Texas property owners could be in for a rude awakening if another major storm hits along the coast.  The Texas Windstorm Insurance Association (TWIA), which provides basic storm coverage to residents along the Texas coast (and in Harris County) who can't get other insurance, is running low on cash.  This week, Texas Attorney General Greg Abbott declared that the state is not legally bound to cover TWIA claims if the agency runs out of money.  Abbott says state law mandates TWIA only pay claims from revenue generated by the agency itself.  Mark Hanna with the Insurance Council of Texas wasn't pleased with the decision.  "When the attorney general says it's "their" problem, basically he's talking about everyone who lives along the Texas coastline, including probably every resident of Harris County," he tells KTRH.

Right now, TWIA reportedly has about $500 million on hand to cover storm damage, but that isn't nearly enough to handle the likely rush of claims from a major storm.  For instance, TWIA has already paid out about $2.7 billion in claims from Hurricane Ike. "We haven't had a hurricane since Ike, that's been five years," says Hanna.  "Unfortunately, we still have claims and lawsuits coming out of Ike."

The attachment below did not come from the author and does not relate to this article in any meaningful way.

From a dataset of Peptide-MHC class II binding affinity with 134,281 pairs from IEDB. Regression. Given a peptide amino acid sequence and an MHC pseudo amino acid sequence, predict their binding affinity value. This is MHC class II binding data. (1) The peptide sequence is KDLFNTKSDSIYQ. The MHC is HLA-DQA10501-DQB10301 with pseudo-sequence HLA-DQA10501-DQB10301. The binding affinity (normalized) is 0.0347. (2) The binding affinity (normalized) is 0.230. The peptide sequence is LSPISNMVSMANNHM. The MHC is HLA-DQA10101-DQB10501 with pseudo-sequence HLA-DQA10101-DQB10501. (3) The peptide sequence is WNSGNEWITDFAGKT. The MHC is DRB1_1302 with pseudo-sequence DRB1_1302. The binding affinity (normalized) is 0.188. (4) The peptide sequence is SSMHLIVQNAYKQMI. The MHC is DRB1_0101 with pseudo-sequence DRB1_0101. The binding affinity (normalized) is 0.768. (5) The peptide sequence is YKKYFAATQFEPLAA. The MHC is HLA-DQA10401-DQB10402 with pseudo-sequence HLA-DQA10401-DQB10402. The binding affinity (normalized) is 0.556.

In the meantime, TWIA is looking at other means of funding.  "All we can do right now is try to sell some bonds, have some reinsurance in place, and with the premiums going into the TWIA fund, hope they have time to accumulate," says Hanna.  The agency reportedly could sell off some $1.5 billion in bonds to raise money, but it remains to be seen if that, along with incoming premiums and other revenue sources are enough to reach the $3.45 billion TWIA wants to have in its reserve fund.  Mother Nature can also lend a helping hand.  "At that same time, we have to hope we don't have another Hurricane Ike roll around," says Hanna.